Mailing List

There is a course mailing list:

You must subscribe to the course mailing list. I will bulk subscribe after the first class meeting. If you do not receive a subscription notice, then subscribe.


• You are encouraged to answer your classmates’ questions. • I will reply to messages I receive to the course mailing list. • The mailing list is archived.

If you do not wish to receive messages, you may unsubscribe, or subscribe to a digest.

Contacting the Instructor

The best way to contact me is via email at: If you need to meet with me please come during the regular office hours.

Assignments and Exams

Coursework will consist of periodic assignments that reflect the topics just covered.

Homework There will be a number of homework assignments during the quarter. Homework is intended as a means for you to learn and practice the material discussed in class

Examinations There will be a mid-term examination and a final examination. The midterm and final examinations will be administered using the Desire2Learn on-line system. The final exam will concentrate on the last five weeks of the course but will also cover the rest of the course to a lesser degree. There will also be final take-home exam, a short paper for SE433 students. Submissions Unless otherwise specified, all assignments must be submitted via Desire2Learn (D2L) ( and are due by 11:59 PM CT, on the assignment due date. The documents may be in Microsoft Word (.doc) format, HTML, or Adobe PDF.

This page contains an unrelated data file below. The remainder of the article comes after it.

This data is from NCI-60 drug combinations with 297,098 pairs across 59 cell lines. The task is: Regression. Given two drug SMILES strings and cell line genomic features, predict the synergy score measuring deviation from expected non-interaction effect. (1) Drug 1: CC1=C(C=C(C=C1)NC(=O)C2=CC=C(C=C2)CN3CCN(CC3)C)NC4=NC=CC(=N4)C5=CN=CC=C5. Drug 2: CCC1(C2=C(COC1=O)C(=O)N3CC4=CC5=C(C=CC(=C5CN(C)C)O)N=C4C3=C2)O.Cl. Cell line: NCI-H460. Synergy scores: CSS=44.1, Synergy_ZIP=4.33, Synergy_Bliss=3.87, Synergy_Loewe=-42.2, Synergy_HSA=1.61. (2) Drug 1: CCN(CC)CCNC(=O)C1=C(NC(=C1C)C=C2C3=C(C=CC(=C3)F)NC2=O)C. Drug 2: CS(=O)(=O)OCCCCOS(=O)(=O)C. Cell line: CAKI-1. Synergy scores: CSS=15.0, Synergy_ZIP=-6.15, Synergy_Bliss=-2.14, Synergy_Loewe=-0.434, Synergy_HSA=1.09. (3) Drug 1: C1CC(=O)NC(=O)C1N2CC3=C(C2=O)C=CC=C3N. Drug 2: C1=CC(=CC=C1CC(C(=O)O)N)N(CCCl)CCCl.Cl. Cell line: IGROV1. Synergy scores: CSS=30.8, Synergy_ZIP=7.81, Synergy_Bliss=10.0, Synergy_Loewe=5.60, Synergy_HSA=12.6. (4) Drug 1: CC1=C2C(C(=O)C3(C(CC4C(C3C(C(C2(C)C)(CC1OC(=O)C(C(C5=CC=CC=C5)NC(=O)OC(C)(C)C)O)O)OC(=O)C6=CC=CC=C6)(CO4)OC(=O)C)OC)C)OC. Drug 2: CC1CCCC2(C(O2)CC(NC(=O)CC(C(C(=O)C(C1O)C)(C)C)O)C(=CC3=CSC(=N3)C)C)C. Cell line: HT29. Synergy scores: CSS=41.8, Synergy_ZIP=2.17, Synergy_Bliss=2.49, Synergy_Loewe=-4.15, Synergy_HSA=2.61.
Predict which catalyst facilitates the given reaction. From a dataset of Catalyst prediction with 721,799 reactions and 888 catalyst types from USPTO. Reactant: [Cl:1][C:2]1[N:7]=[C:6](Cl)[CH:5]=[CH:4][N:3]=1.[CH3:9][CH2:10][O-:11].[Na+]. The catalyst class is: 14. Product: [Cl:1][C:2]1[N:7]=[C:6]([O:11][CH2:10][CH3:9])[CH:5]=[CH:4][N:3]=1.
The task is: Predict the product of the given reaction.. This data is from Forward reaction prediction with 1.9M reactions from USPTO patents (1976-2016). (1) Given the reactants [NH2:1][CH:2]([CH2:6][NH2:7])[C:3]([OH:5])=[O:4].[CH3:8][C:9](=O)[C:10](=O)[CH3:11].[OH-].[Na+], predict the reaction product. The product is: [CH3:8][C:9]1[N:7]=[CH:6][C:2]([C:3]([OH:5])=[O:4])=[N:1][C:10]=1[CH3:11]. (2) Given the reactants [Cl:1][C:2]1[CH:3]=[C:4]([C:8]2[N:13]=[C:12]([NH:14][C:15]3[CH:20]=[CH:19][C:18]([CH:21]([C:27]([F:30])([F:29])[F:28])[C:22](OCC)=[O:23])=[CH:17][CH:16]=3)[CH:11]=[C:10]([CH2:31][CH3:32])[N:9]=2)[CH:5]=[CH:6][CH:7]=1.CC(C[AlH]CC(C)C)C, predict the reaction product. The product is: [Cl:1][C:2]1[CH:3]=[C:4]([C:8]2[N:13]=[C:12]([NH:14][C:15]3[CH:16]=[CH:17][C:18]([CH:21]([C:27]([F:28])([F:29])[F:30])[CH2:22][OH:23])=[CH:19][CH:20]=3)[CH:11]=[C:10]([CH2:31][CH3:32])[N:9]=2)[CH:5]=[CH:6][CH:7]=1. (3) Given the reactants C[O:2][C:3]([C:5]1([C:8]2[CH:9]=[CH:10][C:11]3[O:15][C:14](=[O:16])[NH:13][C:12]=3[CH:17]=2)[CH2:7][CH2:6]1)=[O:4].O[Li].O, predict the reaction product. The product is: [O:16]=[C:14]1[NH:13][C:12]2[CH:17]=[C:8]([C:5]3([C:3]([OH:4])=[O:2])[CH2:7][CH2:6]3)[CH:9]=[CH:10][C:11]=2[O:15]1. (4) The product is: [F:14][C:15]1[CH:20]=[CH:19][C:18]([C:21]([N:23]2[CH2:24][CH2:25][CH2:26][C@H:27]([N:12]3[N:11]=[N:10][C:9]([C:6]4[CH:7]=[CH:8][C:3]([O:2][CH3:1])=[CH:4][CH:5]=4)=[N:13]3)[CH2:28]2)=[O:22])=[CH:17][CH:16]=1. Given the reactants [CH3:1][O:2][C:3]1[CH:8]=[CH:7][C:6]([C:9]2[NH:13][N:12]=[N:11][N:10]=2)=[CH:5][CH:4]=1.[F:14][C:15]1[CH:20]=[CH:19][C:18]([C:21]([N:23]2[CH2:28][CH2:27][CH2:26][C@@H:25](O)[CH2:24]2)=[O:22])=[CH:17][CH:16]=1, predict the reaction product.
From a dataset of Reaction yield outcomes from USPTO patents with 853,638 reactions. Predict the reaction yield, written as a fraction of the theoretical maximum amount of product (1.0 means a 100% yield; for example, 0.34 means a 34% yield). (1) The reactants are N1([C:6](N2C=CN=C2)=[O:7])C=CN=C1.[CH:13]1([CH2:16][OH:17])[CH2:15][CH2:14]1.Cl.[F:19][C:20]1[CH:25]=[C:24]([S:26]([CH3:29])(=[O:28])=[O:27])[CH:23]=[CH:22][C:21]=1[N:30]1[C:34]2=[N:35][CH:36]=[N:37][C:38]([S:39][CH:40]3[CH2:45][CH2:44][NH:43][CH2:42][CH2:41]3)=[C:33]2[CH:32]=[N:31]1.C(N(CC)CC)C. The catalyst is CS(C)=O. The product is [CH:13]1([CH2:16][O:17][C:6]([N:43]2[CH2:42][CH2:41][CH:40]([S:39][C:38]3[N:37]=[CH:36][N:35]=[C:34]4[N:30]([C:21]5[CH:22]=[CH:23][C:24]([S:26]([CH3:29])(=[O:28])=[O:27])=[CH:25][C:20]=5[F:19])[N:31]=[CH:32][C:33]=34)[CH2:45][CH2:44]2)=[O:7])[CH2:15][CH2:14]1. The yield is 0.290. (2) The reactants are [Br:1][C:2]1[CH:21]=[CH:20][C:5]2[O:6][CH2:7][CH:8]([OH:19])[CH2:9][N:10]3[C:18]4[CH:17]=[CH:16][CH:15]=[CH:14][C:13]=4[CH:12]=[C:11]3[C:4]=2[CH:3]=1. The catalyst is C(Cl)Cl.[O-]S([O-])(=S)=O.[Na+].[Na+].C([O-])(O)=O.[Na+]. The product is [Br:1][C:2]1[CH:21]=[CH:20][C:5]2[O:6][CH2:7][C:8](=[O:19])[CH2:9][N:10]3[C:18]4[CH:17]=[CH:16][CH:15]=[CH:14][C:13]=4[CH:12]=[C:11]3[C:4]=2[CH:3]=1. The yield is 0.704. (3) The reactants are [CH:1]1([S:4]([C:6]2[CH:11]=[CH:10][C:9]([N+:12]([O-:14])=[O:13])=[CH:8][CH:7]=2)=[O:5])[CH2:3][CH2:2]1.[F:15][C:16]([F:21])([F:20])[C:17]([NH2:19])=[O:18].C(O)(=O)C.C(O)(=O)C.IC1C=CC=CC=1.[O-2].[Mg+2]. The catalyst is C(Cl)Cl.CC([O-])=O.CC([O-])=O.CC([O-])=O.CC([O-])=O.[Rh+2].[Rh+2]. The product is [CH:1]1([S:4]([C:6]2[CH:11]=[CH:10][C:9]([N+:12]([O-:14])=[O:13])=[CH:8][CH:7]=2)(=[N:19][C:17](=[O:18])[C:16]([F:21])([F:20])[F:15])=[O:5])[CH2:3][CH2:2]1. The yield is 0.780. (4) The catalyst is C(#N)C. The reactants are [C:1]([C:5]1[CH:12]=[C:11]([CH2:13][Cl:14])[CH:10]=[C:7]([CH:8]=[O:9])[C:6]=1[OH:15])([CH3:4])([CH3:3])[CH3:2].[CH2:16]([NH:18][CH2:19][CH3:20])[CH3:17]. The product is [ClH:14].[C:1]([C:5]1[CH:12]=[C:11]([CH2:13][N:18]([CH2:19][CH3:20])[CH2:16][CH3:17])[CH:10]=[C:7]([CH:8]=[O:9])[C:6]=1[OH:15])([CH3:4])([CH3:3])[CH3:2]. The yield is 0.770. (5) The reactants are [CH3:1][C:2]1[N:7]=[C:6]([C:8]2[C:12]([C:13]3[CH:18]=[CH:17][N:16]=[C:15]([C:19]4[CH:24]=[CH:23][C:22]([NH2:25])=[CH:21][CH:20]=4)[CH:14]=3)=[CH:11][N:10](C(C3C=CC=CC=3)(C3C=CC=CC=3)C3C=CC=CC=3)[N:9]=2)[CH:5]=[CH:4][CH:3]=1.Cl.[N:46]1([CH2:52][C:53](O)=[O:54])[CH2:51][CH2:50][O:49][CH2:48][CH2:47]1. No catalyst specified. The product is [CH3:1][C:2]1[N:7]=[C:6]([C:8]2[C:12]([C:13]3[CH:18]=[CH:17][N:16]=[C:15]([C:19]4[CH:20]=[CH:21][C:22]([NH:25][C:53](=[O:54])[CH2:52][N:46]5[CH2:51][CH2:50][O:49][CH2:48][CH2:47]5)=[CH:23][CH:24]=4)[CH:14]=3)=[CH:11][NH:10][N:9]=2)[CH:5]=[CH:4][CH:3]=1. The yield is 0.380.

Time Budget.

Students should allow approximately 3-4 hours of work outside of class for each scheduled hour of class; this works out to 10-12 hours each week (on average) for most



Your grade will be computed based on your scores on homework assignments, and the mid-term and final exams. The following weights will be assigned:

Attendance – 10%

Assignments and projects – 50% for SE333, 45% for SE433 Mid-term exam – 20%,

Final exam – 20%,

Final take-home exam, a short paper – 5% SE433 only,

Late policy: no late submissions except for very exceptional circumstances (see below) Grading will be done on the usual 60/70/80/90 bands but will be adjusted to account for

clustering and banding of scores. Bands may be adjusted if there seems to be a systemic bias to the scores.

Important note: No extra-credit assignments are offered; it is a far more effective use of time to put the effort that would be expended on extra-credit work into the regular homework

assignments instead.

Other Course Information

Software: The software needed for this class includes:

Word processing software. I accept submissions in MicroSoft Word, PDF and plain text formats. Java development and testing software: Eclipse, JUnit, Ant, Cobertura.